Our culture extends to our engagement with wider society and the environment. Last year, we achieved Carbon Negative status and we’re currently in the process of obtaining B-Corp certification.
What’s your perspective on the present and the future of this month's theme?
There is a shortage of demand for digital specialists. Investing in the training and development of junior talent is a crucial step in addressing the digital skills gap in the UK and helps contribute to increased productivity and economic growth.
Even as an SME, we knew that investing time and effort into hiring apprentices can make a big impact. And as we've grown significantly over the past two years, we see it integral in our growth as it helps us attract new talent.
We also want to make a positive impact, and that's why we recruit and support people from underrepresented backgrounds in our apprenticeship program. Most of our apprentices are women. We have working mothers, career changers, and even people who've come to this country as refugees or migrants.
Hiring a diverse range of apprentices from varied backgrounds brings new perspectives and talents to companies. And most importantly makes a significant positive impact on the services we provide.
Our most notable recent success is the largest contract win in our history. We won an £8m contract to work with the Department for Levelling Up, Housing and Communities (DLUHC), helping them develop a range of new digital public services and policies. We’re supporting DLUHC to deliver successful policy outcomes through user-centred design capability, Agile working methods and technical support. We provide additional resources to urgent projects and stand up full Agile multidisciplinary teams when required. The new contract followed on from previous work we had done with the department, which shows the level of trust we’ve built with a key government department.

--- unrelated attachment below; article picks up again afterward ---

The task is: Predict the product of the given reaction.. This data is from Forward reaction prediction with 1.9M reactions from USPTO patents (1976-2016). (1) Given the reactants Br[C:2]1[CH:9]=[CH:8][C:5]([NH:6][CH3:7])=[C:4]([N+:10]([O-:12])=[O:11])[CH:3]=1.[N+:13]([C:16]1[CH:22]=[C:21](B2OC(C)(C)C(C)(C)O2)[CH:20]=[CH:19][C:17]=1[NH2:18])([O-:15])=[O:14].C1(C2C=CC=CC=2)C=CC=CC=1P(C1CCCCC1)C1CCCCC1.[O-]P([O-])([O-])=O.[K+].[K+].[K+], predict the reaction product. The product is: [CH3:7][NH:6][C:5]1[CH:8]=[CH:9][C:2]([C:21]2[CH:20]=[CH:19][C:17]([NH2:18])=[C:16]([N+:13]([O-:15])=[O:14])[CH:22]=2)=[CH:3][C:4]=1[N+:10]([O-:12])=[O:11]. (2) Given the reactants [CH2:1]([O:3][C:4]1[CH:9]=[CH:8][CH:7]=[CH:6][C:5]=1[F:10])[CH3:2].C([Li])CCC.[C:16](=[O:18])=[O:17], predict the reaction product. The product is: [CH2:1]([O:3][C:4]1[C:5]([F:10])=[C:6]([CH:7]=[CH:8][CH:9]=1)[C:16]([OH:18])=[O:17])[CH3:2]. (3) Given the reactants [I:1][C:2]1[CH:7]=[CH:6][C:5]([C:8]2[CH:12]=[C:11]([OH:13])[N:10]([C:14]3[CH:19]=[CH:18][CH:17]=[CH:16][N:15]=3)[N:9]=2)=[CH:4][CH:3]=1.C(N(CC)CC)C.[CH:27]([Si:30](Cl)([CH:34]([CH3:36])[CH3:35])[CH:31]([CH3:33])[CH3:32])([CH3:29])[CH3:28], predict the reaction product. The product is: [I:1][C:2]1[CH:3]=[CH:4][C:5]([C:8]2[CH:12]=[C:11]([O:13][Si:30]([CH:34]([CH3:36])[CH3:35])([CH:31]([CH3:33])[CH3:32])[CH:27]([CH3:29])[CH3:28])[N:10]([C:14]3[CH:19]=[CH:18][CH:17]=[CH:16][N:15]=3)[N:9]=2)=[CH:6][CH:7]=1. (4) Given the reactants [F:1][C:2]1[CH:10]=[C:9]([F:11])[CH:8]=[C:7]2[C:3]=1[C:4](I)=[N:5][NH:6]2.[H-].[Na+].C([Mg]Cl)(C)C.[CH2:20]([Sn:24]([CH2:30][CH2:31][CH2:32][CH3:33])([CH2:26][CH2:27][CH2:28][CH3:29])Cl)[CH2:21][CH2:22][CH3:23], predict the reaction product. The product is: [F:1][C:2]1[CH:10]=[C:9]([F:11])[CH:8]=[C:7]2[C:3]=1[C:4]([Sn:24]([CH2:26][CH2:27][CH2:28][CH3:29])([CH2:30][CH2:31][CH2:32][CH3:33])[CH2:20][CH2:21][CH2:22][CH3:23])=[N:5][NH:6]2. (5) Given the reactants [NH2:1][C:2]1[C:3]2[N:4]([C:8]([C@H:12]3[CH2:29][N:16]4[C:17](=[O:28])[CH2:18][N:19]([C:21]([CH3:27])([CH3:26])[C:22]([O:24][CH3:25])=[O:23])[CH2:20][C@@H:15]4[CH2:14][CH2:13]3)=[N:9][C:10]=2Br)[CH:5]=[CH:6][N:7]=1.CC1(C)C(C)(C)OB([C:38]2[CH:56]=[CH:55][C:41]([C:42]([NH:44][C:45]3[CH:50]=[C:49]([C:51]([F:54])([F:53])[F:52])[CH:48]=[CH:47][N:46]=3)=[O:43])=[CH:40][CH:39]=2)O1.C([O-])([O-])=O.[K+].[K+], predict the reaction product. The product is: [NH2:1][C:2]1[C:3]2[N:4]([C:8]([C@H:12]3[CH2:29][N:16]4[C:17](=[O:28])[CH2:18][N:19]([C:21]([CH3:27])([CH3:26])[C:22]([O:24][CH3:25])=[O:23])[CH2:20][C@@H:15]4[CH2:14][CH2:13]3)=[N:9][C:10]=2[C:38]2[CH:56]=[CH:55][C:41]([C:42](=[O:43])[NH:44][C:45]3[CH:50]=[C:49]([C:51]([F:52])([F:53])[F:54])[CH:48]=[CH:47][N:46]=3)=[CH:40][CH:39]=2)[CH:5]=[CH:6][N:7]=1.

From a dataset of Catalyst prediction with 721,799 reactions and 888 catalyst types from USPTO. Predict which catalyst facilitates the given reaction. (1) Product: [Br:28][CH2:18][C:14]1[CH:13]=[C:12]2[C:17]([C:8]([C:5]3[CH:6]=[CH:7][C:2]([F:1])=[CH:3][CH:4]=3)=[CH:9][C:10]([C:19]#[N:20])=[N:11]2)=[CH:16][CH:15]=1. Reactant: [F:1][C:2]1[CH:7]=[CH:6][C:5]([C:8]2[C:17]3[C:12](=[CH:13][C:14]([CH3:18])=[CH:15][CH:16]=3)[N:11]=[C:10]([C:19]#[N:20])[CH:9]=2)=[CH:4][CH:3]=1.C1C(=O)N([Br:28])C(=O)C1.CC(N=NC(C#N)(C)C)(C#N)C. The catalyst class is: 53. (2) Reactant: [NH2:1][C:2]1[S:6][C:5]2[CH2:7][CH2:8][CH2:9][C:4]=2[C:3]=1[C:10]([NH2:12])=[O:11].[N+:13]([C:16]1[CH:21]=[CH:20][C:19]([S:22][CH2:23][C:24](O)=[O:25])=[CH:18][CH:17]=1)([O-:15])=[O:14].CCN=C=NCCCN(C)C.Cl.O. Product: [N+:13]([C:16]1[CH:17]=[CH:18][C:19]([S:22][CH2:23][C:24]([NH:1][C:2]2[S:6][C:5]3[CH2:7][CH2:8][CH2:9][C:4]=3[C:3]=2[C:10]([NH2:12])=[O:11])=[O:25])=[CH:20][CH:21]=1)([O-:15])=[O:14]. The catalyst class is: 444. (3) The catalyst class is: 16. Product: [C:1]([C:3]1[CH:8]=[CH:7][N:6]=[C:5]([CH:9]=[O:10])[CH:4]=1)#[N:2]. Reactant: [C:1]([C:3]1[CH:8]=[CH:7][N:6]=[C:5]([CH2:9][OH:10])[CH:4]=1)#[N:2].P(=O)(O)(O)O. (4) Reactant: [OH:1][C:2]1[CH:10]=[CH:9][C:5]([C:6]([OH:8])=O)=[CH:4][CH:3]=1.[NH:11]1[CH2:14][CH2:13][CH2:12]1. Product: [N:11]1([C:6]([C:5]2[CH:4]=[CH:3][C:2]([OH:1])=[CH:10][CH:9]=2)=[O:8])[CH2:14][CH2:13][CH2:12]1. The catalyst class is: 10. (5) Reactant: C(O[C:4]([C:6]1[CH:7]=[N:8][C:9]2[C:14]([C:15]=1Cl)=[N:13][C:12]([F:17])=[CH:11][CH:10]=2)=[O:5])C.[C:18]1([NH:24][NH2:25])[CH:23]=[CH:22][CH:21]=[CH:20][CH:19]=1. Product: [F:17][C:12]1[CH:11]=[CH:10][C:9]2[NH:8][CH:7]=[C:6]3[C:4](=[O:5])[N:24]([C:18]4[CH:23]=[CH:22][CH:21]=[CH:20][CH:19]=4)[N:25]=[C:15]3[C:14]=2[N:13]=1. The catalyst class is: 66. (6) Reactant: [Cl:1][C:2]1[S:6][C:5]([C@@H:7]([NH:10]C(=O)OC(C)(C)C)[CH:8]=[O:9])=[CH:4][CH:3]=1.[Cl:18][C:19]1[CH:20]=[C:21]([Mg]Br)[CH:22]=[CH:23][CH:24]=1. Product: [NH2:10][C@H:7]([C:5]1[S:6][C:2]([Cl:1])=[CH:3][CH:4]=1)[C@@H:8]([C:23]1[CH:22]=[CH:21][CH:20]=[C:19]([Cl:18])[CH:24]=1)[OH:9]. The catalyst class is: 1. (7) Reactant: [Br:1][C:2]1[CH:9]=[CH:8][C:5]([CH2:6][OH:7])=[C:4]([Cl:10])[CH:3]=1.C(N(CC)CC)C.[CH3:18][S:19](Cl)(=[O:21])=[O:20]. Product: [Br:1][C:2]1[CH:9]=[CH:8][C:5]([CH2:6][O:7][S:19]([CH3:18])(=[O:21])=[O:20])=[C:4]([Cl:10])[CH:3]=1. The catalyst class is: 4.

What does the future look like for your company?
We enjoy public sector work. We work directly with our clients and see how our services help fellow citizens and benefit society — this passion still drives our work today. Over the past few years, we have experienced significant growth and we have ambitious plans for further growth. We are bringing in more public sector expertise and changing our structure slightly to facilitate that growth. We will expand the digital services we offer to new areas of government, enabling them to better serve citizens. We plan to upskill and expand our team, which will create new jobs and opportunities across the UK. And the apprenticeships scheme is one way for us to do that.
Asks for other members
If you have unused apprenticeship levy funds, please consider transferring them to us so we can continue providing apprentices valuable training and upskilling opportunities.
Transferring levy funds is a great way to support the growth and development of future professionals in your desired industries and skill areas.
Zaizi website: https://www.zaizi.com/
Zaizi’s case studies: https://www.zaizi.com/case-studies/
How Zaizi transforms government digital services: https://www.youtube.com/watch?v=339FJGcj9jk
Tech apprenticeship: A change of career direction at Zaizi: https://www.zaizi.com/blog/tech-apprenticeship-a-change-of-career-direction-at-zaizi/
Why we’re saying what’s OK: https://www.zaizi.com/blog/why-were-saying-whats-ok/
SME Member of the Week: March, Women in Tech
For March's SME Member of the Week, we’ll be focusing on Women in Tech. Throughout March, techUK is discussing actions tindustry can take towards equal representation in the sector. We are keen to showcase how SME members are supporting this women in tech and supporting gender diversity.